When a coachee makes a discovery, the psychological breakthrough in perception, or catharsis, is wholly internal. Even if the coach is speaking, the contribution of the coach to the actual event is insignificant.
Silence (and specifically one form of silence in coaching: ‘self-reflective’ silence, SR-Silence) is therefore the dominant of the triad of the Principal Instruments (that include questioning and challenge). SR-Silence enables the coachee to think and feel (experience) without the coach sidetracking them. Watch the video for more .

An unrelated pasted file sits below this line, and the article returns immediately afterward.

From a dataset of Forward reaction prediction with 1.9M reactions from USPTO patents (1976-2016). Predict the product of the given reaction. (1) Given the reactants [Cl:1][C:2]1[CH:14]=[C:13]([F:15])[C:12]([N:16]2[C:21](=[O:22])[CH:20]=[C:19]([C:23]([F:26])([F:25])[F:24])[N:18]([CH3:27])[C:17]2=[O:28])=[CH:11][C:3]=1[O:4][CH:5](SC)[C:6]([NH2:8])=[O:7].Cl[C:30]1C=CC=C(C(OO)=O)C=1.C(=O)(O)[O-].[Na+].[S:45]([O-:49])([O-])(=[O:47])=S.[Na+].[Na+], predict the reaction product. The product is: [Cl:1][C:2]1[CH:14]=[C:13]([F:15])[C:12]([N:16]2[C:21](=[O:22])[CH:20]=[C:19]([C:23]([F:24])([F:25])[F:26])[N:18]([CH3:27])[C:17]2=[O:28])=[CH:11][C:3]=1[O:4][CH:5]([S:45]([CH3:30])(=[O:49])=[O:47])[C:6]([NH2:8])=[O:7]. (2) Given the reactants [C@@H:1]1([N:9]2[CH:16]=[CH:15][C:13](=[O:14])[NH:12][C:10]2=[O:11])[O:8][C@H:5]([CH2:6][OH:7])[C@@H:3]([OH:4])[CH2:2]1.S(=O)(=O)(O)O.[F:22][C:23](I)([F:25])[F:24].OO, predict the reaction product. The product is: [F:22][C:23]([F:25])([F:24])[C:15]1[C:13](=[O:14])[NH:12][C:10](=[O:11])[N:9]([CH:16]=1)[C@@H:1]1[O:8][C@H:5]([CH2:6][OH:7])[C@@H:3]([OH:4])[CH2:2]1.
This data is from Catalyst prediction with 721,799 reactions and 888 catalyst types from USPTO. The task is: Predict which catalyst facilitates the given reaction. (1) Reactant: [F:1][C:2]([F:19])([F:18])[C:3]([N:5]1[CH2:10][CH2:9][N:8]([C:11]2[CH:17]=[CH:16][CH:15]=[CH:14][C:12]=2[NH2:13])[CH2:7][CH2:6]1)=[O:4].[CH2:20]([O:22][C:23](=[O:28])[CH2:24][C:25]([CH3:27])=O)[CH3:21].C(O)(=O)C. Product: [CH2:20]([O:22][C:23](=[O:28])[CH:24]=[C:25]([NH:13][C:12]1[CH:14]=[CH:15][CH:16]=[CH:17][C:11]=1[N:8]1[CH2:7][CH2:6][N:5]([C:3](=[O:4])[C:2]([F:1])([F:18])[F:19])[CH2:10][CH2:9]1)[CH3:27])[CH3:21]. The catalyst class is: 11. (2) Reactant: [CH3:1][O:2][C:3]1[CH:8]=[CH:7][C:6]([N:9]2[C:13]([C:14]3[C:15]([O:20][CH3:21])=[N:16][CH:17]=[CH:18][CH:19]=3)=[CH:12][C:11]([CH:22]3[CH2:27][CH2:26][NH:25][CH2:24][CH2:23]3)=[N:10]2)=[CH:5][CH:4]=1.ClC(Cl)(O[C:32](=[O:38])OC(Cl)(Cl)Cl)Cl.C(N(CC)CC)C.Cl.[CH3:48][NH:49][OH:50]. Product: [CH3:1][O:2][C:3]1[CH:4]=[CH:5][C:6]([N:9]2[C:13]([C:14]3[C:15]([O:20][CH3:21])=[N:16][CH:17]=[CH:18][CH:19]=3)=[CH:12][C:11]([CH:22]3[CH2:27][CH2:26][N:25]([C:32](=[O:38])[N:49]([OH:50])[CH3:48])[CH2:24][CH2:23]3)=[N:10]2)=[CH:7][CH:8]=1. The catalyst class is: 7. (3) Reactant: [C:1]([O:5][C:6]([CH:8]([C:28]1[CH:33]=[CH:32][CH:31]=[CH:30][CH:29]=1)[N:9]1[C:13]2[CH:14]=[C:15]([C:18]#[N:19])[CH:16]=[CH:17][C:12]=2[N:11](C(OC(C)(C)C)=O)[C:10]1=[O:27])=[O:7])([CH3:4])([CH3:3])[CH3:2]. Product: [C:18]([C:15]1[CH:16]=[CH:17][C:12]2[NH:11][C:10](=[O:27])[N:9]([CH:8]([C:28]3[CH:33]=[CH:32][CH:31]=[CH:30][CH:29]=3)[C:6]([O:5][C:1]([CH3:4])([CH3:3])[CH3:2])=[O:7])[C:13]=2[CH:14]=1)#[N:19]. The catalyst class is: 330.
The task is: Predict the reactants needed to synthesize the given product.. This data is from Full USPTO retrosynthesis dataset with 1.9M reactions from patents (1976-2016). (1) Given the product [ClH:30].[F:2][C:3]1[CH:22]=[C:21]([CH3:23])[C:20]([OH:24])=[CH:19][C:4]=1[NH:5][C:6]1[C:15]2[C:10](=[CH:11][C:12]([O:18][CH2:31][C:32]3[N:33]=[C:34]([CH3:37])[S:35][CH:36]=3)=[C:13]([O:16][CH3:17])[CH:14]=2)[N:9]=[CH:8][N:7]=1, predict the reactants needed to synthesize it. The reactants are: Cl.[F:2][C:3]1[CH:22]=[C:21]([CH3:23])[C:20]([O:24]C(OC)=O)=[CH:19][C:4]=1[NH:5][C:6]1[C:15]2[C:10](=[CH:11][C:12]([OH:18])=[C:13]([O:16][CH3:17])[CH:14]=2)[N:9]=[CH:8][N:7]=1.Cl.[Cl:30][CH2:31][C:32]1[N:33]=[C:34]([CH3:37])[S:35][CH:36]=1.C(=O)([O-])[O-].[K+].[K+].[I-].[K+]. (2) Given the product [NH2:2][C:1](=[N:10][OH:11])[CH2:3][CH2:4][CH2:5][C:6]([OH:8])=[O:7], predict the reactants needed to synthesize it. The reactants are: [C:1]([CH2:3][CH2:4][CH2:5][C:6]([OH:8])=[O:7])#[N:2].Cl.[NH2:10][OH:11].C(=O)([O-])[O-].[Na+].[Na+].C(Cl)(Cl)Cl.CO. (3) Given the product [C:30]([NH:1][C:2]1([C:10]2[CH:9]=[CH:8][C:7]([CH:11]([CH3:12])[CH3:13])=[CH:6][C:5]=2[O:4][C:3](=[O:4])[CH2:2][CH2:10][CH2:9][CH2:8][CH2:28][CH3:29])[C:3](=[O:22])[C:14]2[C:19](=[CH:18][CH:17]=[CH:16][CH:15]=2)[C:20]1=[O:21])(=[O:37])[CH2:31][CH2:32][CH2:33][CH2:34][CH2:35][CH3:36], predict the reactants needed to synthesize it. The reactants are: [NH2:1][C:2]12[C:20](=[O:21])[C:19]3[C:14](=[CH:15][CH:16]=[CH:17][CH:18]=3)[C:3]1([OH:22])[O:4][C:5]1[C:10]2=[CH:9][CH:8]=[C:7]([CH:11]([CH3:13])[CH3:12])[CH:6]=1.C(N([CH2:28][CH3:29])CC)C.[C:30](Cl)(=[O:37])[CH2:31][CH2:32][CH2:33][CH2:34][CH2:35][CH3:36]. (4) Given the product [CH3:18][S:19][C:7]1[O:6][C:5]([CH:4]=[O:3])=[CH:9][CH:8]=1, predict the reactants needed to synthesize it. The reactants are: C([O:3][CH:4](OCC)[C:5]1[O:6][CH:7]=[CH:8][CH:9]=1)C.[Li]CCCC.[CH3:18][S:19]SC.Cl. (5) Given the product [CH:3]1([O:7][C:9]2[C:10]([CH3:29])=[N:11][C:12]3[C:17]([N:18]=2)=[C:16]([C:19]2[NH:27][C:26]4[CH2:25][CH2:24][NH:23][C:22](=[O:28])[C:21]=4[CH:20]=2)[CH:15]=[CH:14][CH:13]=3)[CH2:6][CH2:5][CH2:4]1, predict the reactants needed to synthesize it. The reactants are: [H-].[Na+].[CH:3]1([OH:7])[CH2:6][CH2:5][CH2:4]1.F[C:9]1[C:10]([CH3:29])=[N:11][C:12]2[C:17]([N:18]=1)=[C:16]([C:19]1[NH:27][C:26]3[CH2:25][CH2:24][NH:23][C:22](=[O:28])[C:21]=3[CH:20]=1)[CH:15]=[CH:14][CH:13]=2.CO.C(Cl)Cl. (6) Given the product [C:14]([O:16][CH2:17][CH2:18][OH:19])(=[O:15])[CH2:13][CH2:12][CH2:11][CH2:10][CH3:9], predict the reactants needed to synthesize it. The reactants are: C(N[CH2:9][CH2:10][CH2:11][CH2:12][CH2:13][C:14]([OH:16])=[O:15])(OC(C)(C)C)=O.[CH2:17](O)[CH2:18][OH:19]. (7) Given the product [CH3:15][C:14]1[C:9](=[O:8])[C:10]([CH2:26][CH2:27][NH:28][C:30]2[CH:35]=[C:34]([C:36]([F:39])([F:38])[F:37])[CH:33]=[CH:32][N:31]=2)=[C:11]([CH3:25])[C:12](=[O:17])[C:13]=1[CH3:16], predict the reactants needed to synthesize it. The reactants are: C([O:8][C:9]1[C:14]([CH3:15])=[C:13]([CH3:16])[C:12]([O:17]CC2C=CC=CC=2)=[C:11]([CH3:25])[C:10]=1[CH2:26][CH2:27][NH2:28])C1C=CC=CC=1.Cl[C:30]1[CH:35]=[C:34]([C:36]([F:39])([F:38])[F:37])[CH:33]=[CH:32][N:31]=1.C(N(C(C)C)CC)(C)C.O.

The real work of coaching happens in the coachee’s episodes of thinking and feeling in which the coach is only the silent witness. The coachee may be re-evaluating what they thought they knew, exploring a fresh perception on what they thought was real and fixed, developing new insight on a situation, understanding the depth and source of their motivation, and so on.
The art of the coach is not to know when to be silent but when to break that silence.
 McLeod, A.I. (2002). ‘The Power of Silence’ Effective Consulting 1, 8, 31-32